MISSION UPDATES | January 23, 2024

Sols 4076–4077: Driving Into Springtime

Written by Conor Hayes, Graduate Student at York University
This image of the rover wheels above the Mars surface was taken by Left Navigation Camera onboard NASA's Mars rover Curiosity on Sol 4074.

This image was taken by Left Navigation Camera onboard NASA's Mars rover Curiosity on Sol 4074. Credits: NASA/JPL-Caltech. Download image ›

Earth planning date: Monday, January 22, 2024

Here in Toronto (along with much of Canada and the United States), we've spent the last few weeks bathed in an icy blast of arctic air, which has been quite a dramatic contrast with the very mild winter that we've had up until now. However, it is starting to warm back up, not just here but on Mars as well. We're just past the halfway point of the current Mars Year (numbered 37 in the system created by Todd Clancy in 2000), meaning that springtime has now arrived at Gale. Mars is also rapidly approaching perihelion, or its closest distance from the Sun. At this time of year, daily maximum temperatures typically hover just below freezing, not dissimilar to Toronto today. These higher temperatures can be very helpful for us during planning, as they mean that we have to spend less of our power on heating Curiosity's instruments, leaving more for us to do science with!

Both science theme groups made good use of the favourable power situation, fitting in just about three hours of activities between the two sols we planned today. We begin with an early-morning investigation of the target "Manzanita," first using DRT to clear away the ubiquitous Martian dust before placing APXS atop it. With the arm pulled away from Manzanita, we move on to ChemCam, beginning with LIBS on "University Peak." ChemCam RMI will then take a mosaic of a region of Kukenán (the large butte that forms the eastern wall of Gediz Vallis) south of where the rover is currently parked. Once ChemCam has finished its work, it's Mastcam's time to shine, starting with a set of images to document the results of the University Peak LIBS activity. Mastcam will then take a look off in the direction that we plan to drive, and finish off by documenting some sedimentary layers at "Trail Crest" and searching for polygonal fracturing at "Atwell Grove." Before driving away from this location, we get up close and personal with Manzanita one more time, brushing it again with DRT and imaging it with MAHLI.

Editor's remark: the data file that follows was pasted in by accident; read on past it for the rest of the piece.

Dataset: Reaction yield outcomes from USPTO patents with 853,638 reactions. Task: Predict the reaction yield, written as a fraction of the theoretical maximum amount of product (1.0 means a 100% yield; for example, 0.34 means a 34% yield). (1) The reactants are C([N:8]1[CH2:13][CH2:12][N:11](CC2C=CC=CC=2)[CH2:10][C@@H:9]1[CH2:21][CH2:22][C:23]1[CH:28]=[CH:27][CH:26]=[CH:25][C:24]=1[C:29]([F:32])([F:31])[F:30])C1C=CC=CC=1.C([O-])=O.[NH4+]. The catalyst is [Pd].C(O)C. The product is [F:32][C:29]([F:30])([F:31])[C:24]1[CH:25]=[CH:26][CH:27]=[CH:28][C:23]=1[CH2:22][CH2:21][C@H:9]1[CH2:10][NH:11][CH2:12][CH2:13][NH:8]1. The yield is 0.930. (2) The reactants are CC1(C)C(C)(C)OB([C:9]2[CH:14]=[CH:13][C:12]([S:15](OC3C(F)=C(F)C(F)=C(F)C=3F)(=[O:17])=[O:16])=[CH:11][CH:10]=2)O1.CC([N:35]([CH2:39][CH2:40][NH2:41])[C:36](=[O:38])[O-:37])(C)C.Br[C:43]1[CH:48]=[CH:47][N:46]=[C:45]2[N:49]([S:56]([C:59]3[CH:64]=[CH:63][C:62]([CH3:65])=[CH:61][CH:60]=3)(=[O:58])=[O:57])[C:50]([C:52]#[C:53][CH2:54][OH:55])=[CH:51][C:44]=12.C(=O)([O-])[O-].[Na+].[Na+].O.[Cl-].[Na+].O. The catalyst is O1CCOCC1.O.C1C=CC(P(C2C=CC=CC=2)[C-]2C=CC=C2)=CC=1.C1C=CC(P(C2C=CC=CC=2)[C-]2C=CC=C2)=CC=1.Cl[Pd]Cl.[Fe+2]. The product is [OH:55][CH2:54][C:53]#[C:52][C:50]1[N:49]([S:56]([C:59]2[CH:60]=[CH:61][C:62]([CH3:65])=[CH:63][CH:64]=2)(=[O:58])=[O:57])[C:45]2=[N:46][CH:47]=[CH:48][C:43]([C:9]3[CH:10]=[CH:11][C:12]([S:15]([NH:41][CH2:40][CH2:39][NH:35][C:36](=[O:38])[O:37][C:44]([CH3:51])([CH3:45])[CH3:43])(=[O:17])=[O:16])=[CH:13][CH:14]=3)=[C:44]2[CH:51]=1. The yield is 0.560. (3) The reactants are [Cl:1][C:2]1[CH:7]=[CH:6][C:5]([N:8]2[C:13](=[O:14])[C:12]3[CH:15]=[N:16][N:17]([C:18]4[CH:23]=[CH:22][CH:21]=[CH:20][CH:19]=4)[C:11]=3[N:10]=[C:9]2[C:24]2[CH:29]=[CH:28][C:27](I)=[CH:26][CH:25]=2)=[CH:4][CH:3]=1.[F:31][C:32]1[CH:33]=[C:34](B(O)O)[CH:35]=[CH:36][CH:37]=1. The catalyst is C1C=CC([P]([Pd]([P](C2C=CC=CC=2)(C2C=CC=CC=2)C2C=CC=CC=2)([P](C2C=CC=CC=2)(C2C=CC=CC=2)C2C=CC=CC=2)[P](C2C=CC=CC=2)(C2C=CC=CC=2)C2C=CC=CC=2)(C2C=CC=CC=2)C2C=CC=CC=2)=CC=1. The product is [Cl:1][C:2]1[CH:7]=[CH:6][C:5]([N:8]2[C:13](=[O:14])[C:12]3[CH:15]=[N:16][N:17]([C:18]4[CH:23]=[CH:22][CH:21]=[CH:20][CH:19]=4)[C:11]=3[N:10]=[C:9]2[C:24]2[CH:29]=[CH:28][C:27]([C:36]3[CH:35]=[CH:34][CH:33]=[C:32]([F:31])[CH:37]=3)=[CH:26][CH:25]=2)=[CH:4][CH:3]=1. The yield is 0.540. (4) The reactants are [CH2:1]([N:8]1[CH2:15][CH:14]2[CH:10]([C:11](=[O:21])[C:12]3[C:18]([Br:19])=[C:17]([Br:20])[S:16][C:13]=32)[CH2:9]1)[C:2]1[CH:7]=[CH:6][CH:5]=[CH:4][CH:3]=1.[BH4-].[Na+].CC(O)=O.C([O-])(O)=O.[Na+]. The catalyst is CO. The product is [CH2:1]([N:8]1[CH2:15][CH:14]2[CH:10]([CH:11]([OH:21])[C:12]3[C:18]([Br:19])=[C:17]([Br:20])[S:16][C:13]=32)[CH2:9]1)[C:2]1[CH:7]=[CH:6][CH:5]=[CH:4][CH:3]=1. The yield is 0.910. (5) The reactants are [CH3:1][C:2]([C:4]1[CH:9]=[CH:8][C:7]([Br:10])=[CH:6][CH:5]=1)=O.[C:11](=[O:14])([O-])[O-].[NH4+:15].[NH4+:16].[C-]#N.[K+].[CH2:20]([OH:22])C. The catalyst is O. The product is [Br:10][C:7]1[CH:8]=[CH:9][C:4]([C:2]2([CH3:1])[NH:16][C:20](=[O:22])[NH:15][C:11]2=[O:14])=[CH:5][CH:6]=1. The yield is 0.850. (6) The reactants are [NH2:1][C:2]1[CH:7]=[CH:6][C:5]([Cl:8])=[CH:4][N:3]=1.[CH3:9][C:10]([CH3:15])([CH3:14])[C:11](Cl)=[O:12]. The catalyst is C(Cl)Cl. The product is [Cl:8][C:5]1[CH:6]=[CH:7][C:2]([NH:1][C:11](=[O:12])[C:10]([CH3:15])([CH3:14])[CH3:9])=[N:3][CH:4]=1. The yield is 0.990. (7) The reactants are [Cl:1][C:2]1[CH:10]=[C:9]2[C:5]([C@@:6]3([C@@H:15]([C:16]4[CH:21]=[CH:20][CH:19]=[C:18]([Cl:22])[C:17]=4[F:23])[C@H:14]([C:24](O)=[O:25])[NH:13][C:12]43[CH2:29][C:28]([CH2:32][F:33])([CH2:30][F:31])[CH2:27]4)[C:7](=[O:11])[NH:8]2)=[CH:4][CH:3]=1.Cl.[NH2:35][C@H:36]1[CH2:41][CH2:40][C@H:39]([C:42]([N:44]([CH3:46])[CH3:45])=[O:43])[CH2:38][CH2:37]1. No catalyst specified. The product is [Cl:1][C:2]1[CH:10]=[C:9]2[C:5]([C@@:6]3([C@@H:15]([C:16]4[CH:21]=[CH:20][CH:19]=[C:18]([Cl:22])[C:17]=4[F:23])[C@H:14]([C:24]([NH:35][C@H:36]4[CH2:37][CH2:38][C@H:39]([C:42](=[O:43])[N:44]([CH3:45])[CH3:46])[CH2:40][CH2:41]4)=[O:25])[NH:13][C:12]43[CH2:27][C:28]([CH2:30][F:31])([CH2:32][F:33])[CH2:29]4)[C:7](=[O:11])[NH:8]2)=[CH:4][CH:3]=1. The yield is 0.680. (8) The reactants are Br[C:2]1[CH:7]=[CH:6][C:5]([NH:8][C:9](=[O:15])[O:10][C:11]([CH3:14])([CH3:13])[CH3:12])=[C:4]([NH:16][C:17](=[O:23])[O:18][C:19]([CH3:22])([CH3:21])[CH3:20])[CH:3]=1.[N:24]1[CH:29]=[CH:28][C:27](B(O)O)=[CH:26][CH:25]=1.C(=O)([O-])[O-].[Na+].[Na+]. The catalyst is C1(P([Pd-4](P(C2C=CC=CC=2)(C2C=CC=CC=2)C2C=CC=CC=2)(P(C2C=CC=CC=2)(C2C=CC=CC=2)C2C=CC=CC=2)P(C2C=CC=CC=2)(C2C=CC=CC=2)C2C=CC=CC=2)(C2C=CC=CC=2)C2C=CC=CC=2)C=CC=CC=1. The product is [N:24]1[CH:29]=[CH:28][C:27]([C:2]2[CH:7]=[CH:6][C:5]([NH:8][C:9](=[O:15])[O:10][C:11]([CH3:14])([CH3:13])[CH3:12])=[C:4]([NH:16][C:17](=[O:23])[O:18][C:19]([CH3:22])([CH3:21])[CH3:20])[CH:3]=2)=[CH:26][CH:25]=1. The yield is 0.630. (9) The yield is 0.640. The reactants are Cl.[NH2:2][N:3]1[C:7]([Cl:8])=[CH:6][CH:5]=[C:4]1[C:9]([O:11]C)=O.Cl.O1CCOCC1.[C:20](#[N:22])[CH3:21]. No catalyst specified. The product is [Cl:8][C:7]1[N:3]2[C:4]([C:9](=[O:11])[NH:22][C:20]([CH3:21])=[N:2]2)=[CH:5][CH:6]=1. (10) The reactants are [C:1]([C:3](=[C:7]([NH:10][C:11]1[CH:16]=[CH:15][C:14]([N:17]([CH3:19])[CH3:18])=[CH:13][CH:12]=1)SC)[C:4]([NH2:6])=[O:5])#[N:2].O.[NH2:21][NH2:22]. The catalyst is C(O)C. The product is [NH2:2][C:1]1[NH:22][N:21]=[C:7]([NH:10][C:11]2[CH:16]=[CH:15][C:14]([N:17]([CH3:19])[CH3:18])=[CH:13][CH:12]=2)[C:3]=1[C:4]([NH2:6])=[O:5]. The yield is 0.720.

The second sol of this plan begins with ChemCam. Because we don't know exactly where the rover will be parked following the drive on the first sol, we can't select LIBS targets for the second sol in advance. Instead, the rover will do that itself, autonomously choosing targets based on a set of parameters provided to it. The second sol will finish off with some remote sensing of the atmosphere, including a lengthy half-hour Navcam movie to look for dust activity north of our current location and Mastcam imaging of the sky to measure the amount of dust in the atmosphere.